Syntax printtable [<options>] <tablename>;
  printtable [<options>] <tablename> $>$ <filename>;
  printtable [<options>] <tablename> $>\!\!>$ <filename>;
See also print (7.104), table (7.131), fill (7.48), fillexpression (7.49),
  and the table_ function (8.60)


Almost the opposite of a FillExpression statement (see 7.49). Prints the contents of a table according to the current format (see 7.51). The output can go to standard output, the log file or a specified file. The elements of the table that have been defined and filled are written in the form of fill statements (see 7.48) in such a way that they can be read in a future program to fill the table with the current contents. This is especially useful when the fillexpression statement has been used to dynamically extend tables based on what FORM has encountered during running. This way those elements will not have to be computed again in future programs.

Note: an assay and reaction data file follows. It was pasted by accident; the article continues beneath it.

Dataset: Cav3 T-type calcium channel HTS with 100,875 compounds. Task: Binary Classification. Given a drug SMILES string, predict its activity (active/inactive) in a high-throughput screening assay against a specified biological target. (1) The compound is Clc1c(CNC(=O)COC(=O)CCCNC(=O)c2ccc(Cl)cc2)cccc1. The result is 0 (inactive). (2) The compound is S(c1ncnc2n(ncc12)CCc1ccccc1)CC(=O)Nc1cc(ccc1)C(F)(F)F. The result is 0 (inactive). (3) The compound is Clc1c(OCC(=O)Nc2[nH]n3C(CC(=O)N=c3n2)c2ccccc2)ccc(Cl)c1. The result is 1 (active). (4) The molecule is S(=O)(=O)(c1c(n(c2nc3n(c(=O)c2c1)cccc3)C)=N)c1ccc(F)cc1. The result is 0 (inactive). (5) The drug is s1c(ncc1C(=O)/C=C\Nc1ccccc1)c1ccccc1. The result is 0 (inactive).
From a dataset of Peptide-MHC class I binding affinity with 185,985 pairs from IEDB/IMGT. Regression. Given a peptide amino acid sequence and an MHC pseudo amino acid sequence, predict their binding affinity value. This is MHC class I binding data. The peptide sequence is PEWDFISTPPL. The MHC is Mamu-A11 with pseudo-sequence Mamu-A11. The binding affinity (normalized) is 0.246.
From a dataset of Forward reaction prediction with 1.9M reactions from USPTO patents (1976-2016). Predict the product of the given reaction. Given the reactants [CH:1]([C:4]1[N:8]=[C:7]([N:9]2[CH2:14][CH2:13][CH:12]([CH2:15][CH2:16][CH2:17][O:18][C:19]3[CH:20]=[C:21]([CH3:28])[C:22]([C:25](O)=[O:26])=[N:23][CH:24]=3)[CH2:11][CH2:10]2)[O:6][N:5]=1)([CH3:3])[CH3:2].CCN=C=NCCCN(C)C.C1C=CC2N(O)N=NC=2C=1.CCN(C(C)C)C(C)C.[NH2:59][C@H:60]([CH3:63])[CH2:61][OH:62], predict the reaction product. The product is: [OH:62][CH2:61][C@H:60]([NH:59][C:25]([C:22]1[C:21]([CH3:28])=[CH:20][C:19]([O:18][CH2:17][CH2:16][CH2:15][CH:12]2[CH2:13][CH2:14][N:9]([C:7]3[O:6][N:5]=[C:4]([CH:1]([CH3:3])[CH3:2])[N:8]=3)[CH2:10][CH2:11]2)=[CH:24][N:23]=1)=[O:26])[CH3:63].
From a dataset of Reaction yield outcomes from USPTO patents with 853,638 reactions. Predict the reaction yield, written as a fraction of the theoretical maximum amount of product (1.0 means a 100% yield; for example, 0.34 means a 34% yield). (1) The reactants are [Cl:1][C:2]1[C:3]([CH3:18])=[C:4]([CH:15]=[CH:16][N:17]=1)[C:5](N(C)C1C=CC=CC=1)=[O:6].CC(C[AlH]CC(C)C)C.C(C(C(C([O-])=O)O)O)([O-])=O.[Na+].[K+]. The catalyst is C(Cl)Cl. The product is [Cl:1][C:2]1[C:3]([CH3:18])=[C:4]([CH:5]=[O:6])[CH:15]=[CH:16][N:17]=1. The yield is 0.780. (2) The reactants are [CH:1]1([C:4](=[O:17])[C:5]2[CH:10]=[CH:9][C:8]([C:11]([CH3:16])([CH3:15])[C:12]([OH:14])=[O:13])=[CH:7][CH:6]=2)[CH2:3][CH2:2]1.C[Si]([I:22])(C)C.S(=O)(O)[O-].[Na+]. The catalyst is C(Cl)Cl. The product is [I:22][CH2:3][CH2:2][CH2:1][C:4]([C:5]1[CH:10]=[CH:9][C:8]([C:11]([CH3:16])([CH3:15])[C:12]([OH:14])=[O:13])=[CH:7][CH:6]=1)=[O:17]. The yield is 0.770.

The options are

+f

Output is to the logfile and not to the screen.

-f

Output is both to the logfile and to the screen. This is the default.

+s

Output will be in a mode in which each new term starts a new line.

-s

Output will be in the regular mode in which new terms continue to be written on the same line within the limits of the number of characters per line as set in the format statement. Default is 72 characters per line. This can be changed with the format statement (see 7.51).

If redirection to a file is specified output will be only to this file. The +f option will be ignored. There are two possibilities:

$>$ filename

The old contents of the file with name `filename' will be overwritten.

$>\!\!>$ filename

The table will be appended to the file with the name `filename'. This allows the writing of more than one table to a file.





processbucketsize

Type Declaration statement